Posts Tagged ‘Conan O’Brien’

Monday Medley

What we read while the Emmys honored Jeff Daniels sarcastically…

Monday Medley

What we read while scoring on Hope Solo…

The War for Late Night: Smiling Politely Towards Disaster

Anyone who picks up Bill Carter’s new book about last January’s late night TV debacle—The War for Late Night: When Leno Went Early and Television Went Crazy—looking for a villain is destined to be disappointed. This is not for lack of effort. The book is impressively comprehensive about NBC’s decision to move Jay Leno from The Tonight Show to primetime and back again and the disaster that followed. Carter gives detailed histories of and various perspectives on all the major players involved—Leno, Conan, Jeff Zucker, David Letterman, Jeff Gaspin, etc.—but in the end nobody comes off as an evil monster responsible for the train wreck. Instead, we get a fascinating example of how a bunch of people all acting with the best intentions can lead to the worst possible outcome.

“If they’d come in and shot everybody—I mean, it would have been people murdered. But at least it would have been a two-day story. I mean, yes, NBC could not have handled it worse, from 2004 onward.” —Jay Leno Continue reading

The Return of Conan


If you haven’t been paying attention to this blog for the last 11 months, then you may not have realized that I was looking forward to last night’s premiere of Conan on TBS. I haven’t even minded all the commercials and the endless promotion during the baseball playoffs.

The main reason for the excitement wasn’t just that a great comedian was returning to television, but that the return represented a chance to finally move on. Conan O’Brien has been active since he lost The Tonight Show to Jay Leno in January: He got a new job, he went on a live tour, he grew a beard, he appeared on 60 Minutes, and he even got on Twitter. What has been frustrating, though, is that the most common subject in his comedy during this interregnum has been Conan himself—namely his departure from NBC and his new job on TBS.

Back in January, when The Tonight Show essentially became about its own future, it was refreshing to see an unleashed Conan mercilessly go after his own bosses at NBC. Unlike Jay Leno, who played dumb during the whole process, Conan wasn’t afraid to be honest and hilariously vicious. Unlike Jimmy Kimmel, who had nothing to lose by being vicious, and David Letterman, who played the role of elder statesman throughout, Conan’s attacks were also endearingly honest and personal, since he was going through the ordeal himself and had something to lose by attacking his employer. Continue reading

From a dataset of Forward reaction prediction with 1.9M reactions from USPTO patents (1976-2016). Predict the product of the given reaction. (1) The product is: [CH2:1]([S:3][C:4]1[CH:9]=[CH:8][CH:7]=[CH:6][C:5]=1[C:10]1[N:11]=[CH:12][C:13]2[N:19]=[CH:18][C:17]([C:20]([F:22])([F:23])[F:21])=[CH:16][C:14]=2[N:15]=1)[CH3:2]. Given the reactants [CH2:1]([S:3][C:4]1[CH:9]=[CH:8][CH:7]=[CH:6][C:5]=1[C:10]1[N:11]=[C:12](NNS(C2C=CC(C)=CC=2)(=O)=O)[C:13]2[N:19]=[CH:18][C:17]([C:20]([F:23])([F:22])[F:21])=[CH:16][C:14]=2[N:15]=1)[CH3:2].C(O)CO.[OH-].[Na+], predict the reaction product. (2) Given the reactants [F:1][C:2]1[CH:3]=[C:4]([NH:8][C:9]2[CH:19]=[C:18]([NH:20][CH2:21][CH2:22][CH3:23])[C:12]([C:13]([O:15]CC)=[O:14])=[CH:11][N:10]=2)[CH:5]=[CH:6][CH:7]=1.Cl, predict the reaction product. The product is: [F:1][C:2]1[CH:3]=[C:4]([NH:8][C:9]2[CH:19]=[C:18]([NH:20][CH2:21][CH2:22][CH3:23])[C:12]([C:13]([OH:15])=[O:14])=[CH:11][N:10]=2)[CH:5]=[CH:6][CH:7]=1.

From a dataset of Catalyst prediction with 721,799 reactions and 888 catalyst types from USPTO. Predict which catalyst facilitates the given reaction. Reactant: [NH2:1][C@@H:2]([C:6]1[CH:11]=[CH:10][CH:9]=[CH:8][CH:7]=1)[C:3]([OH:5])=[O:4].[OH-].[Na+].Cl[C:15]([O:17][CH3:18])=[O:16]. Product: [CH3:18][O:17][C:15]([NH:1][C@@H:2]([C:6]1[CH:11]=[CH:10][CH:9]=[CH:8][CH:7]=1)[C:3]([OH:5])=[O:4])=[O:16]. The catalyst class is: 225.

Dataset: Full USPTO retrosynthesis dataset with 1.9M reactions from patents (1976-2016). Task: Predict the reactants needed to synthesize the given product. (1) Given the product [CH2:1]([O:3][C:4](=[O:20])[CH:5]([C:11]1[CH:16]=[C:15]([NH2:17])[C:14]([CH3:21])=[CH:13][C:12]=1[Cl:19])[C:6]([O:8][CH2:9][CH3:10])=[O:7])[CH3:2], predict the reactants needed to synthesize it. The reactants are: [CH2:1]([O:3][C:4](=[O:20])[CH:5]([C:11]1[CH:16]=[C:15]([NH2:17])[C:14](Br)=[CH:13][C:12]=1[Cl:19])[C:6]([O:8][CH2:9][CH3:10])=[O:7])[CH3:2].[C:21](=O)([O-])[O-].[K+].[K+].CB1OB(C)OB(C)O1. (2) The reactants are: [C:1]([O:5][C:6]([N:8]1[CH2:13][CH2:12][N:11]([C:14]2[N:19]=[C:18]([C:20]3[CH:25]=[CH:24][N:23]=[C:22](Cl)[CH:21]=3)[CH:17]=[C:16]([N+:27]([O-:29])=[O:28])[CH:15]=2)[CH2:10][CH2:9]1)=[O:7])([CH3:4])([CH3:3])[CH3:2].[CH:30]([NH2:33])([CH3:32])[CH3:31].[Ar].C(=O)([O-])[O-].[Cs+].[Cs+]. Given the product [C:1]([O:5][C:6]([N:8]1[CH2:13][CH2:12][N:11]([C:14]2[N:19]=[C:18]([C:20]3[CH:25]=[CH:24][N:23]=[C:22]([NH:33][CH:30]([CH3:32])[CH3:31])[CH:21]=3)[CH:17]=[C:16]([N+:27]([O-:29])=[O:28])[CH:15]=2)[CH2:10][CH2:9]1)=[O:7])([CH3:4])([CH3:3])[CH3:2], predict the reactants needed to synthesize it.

Monday Medley

What we read on our 48-hour sabbatical from MSNBC…

Monday Medley

What we read while deciding not to publish our own story about not having sex with Christine O’Donnell…

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  • Speaking of statistical analysis, the Mets hired sabermetrics-advocate Sandy Alderson as their new General Manager this week. Here is an extensive (and excellent) interview of Alderson back when he was CEO of the Padres. Rumor has it that he’s going to bring along Paul DePodesta to the front office, who was prominent in Moneyball (a book we’ve invoked a few times so far), and has his own blog.

Monday Medley

What we read while waiting for the first Chilean miner book…

  • A real-life version of Hans Moleman presents, “Man Getting Hit by Football.” Starring Brett Favre.

Top Ten Things To Be Excited About In The Fall TV Season

As I noted one year ago today, I get more excited than most people by the start of a new television season. While Louie, Mad Men, and Pretty Little Liars have done a decent job of satisfying my TV-fix over the summer, I’m ready for a full slate of new shows. Of course, some of these will disappoint: My list from 2009 included such letdowns as FlashForward, Bored to Death, and the most recent seasons of How I Met Your Mother and The Hills. At the same time, though, shows I hadn’t expected to like, like Modern Family and Parks and Recreation, made up for it with great seasons. So even though this list will probably look equally stupid a year from now, here are the 10 things I’m most excited about this fall on TV:

10. The Event Premieres Monday September 20 on NBC

Now, I know this show is probably not going to be good. It seems like a show constructed around a marketing premise (“What is the event?”) and cribbing from the likes of 24 and Lost. Basically, it’s this year’s FlashForward. As with all of these shows, there is a very low probability of success—but if it does turn out to be good, it could possibly fill the void left by the end of Lost last May.*  Continue reading

Reviewing the 2010 Emmys

FlashForward ended its run with more Emmy nominations and wins than The Wire. That should pretty much destroy any semblance of credibility the Emmys ever had. But other than the Golden Globes (which didn’t do so great themselves this year), there really isn’t another awards show that is taken seriously for television, so we have to deal with Emmys and all of its mistakes.

And while this year certainly had its fair share of mistakes, it was generally better than expected: Continue reading

Monday Medley

What we read while being snookered by Fox News…